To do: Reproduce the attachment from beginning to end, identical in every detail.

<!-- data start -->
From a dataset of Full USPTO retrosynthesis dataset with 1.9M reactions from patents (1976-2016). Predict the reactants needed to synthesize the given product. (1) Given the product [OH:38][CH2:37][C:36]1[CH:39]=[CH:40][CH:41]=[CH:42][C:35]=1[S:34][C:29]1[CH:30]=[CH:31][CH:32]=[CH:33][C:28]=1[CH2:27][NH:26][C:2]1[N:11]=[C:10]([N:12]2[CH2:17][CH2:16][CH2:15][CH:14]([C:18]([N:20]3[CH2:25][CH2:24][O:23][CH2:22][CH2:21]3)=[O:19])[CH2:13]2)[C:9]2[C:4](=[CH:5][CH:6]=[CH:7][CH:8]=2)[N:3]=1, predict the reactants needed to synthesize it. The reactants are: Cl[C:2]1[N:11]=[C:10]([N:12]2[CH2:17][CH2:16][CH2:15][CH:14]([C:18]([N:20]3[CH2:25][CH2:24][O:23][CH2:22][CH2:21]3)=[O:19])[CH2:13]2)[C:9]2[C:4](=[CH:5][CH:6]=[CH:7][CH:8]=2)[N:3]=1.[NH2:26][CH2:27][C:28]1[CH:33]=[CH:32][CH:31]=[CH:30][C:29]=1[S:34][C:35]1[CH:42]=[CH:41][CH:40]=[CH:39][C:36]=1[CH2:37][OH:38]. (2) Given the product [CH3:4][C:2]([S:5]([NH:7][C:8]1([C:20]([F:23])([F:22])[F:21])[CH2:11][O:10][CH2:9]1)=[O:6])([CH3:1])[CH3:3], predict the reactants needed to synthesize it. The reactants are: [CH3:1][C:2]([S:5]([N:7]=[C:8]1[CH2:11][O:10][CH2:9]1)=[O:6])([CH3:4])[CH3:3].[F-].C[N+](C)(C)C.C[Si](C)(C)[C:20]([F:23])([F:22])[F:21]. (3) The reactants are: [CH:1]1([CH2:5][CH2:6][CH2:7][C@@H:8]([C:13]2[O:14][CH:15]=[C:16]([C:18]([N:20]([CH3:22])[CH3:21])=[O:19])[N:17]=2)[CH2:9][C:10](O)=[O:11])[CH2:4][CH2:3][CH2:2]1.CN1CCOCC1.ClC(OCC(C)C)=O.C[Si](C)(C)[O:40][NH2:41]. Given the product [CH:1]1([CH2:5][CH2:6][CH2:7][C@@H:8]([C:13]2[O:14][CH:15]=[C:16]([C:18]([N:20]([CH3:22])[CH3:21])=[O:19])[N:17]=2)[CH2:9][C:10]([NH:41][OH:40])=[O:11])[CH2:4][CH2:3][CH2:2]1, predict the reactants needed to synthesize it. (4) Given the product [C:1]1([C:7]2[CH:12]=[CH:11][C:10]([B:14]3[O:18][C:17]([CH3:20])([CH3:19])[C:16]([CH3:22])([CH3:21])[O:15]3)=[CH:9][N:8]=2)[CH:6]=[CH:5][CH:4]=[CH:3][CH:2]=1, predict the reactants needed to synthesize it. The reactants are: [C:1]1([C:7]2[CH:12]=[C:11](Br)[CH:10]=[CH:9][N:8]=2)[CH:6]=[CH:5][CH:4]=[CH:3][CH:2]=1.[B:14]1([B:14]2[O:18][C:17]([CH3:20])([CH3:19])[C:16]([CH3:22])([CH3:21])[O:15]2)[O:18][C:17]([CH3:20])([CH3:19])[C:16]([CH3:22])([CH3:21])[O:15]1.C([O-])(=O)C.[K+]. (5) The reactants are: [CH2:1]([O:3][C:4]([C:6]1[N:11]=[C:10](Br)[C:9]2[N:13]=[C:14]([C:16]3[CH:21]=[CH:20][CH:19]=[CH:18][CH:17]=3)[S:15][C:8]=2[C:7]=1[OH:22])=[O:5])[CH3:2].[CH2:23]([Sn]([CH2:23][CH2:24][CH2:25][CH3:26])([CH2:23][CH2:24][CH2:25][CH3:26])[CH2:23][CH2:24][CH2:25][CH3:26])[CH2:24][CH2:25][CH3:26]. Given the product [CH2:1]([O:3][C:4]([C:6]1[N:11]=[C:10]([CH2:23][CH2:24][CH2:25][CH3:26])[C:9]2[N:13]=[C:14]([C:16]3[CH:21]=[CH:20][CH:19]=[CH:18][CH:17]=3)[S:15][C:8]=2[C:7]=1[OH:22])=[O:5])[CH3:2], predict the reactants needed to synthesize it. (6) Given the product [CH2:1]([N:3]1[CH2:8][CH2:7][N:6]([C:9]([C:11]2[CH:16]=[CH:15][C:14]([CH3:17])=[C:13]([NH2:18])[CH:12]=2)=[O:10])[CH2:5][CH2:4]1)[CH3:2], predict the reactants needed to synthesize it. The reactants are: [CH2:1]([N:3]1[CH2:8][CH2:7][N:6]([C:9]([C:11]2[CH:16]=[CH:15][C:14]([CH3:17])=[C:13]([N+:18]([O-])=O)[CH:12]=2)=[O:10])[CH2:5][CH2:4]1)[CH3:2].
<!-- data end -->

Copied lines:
From a dataset of Full USPTO retrosynthesis dataset with 1.9M reactions from patents (1976-2016). Predict the reactants needed to synthesize the given product. (1) Given the product [OH:38][CH2:37][C:36]1[CH:39]=[CH:40][CH:41]=[CH:42][C:35]=1[S:34][C:29]1[CH:30]=[CH:31][CH:32]=[CH:33][C:28]=1[CH2:27][NH:26][C:2]1[N:11]=[C:10]([N:12]2[CH2:17][CH2:16][CH2:15][CH:14]([C:18]([N:20]3[CH2:25][CH2:24][O:23][CH2:22][CH2:21]3)=[O:19])[CH2:13]2)[C:9]2[C:4](=[CH:5][CH:6]=[CH:7][CH:8]=2)[N:3]=1, predict the reactants needed to synthesize it. The reactants are: Cl[C:2]1[N:11]=[C:10]([N:12]2[CH2:17][CH2:16][CH2:15][CH:14]([C:18]([N:20]3[CH2:25][CH2:24][O:23][CH2:22][CH2:21]3)=[O:19])[CH2:13]2)[C:9]2[C:4](=[CH:5][CH:6]=[CH:7][CH:8]=2)[N:3]=1.[NH2:26][CH2:27][C:28]1[CH:33]=[CH:32][CH:31]=[CH:30][C:29]=1[S:34][C:35]1[CH:42]=[CH:41][CH:40]=[CH:39][C:36]=1[CH2:37][OH:38]. (2) Given the product [CH3:4][C:2]([S:5]([NH:7][C:8]1([C:20]([F:23])([F:22])[F:21])[CH2:11][O:10][CH2:9]1)=[O:6])([CH3:1])[CH3:3], predict the reactants needed to synthesize it. The reactants are: [CH3:1][C:2]([S:5]([N:7]=[C:8]1[CH2:11][O:10][CH2:9]1)=[O:6])([CH3:4])[CH3:3].[F-].C[N+](C)(C)C.C[Si](C)(C)[C:20]([F:23])([F:22])[F:21]. (3) The reactants are: [CH:1]1([CH2:5][CH2:6][CH2:7][C@@H:8]([C:13]2[O:14][CH:15]=[C:16]([C:18]([N:20]([CH3:22])[CH3:21])=[O:19])[N:17]=2)[CH2:9][C:10](O)=[O:11])[CH2:4][CH2:3][CH2:2]1.CN1CCOCC1.ClC(OCC(C)C)=O.C[Si](C)(C)[O:40][NH2:41]. Given the product [CH:1]1([CH2:5][CH2:6][CH2:7][C@@H:8]([C:13]2[O:14][CH:15]=[C:16]([C:18]([N:20]([CH3:22])[CH3:21])=[O:19])[N:17]=2)[CH2:9][C:10]([NH:41][OH:40])=[O:11])[CH2:4][CH2:3][CH2:2]1, predict the reactants needed to synthesize it. (4) Given the product [C:1]1([C:7]2[CH:12]=[CH:11][C:10]([B:14]3[O:18][C:17]([CH3:20])([CH3:19])[C:16]([CH3:22])([CH3:21])[O:15]3)=[CH:9][N:8]=2)[CH:6]=[CH:5][CH:4]=[CH:3][CH:2]=1, predict the reactants needed to synthesize it. The reactants are: [C:1]1([C:7]2[CH:12]=[C:11](Br)[CH:10]=[CH:9][N:8]=2)[CH:6]=[CH:5][CH:4]=[CH:3][CH:2]=1.[B:14]1([B:14]2[O:18][C:17]([CH3:20])([CH3:19])[C:16]([CH3:22])([CH3:21])[O:15]2)[O:18][C:17]([CH3:20])([CH3:19])[C:16]([CH3:22])([CH3:21])[O:15]1.C([O-])(=O)C.[K+]. (5) The reactants are: [CH2:1]([O:3][C:4]([C:6]1[N:11]=[C:10](Br)[C:9]2[N:13]=[C:14]([C:16]3[CH:21]=[CH:20][CH:19]=[CH:18][CH:17]=3)[S:15][C:8]=2[C:7]=1[OH:22])=[O:5])[CH3:2].[CH2:23]([Sn]([CH2:23][CH2:24][CH2:25][CH3:26])([CH2:23][CH2:24][CH2:25][CH3:26])[CH2:23][CH2:24][CH2:25][CH3:26])[CH2:24][CH2:25][CH3:26]. Given the product [CH2:1]([O:3][C:4]([C:6]1[N:11]=[C:10]([CH2:23][CH2:24][CH2:25][CH3:26])[C:9]2[N:13]=[C:14]([C:16]3[CH:21]=[CH:20][CH:19]=[CH:18][CH:17]=3)[S:15][C:8]=2[C:7]=1[OH:22])=[O:5])[CH3:2], predict the reactants needed to synthesize it. (6) Given the product [CH2:1]([N:3]1[CH2:8][CH2:7][N:6]([C:9]([C:11]2[CH:16]=[CH:15][C:14]([CH3:17])=[C:13]([NH2:18])[CH:12]=2)=[O:10])[CH2:5][CH2:4]1)[CH3:2], predict the reactants needed to synthesize it. The reactants are: [CH2:1]([N:3]1[CH2:8][CH2:7][N:6]([C:9]([C:11]2[CH:16]=[CH:15][C:14]([CH3:17])=[C:13]([N+:18]([O-])=O)[CH:12]=2)=[O:10])[CH2:5][CH2:4]1)[CH3:2].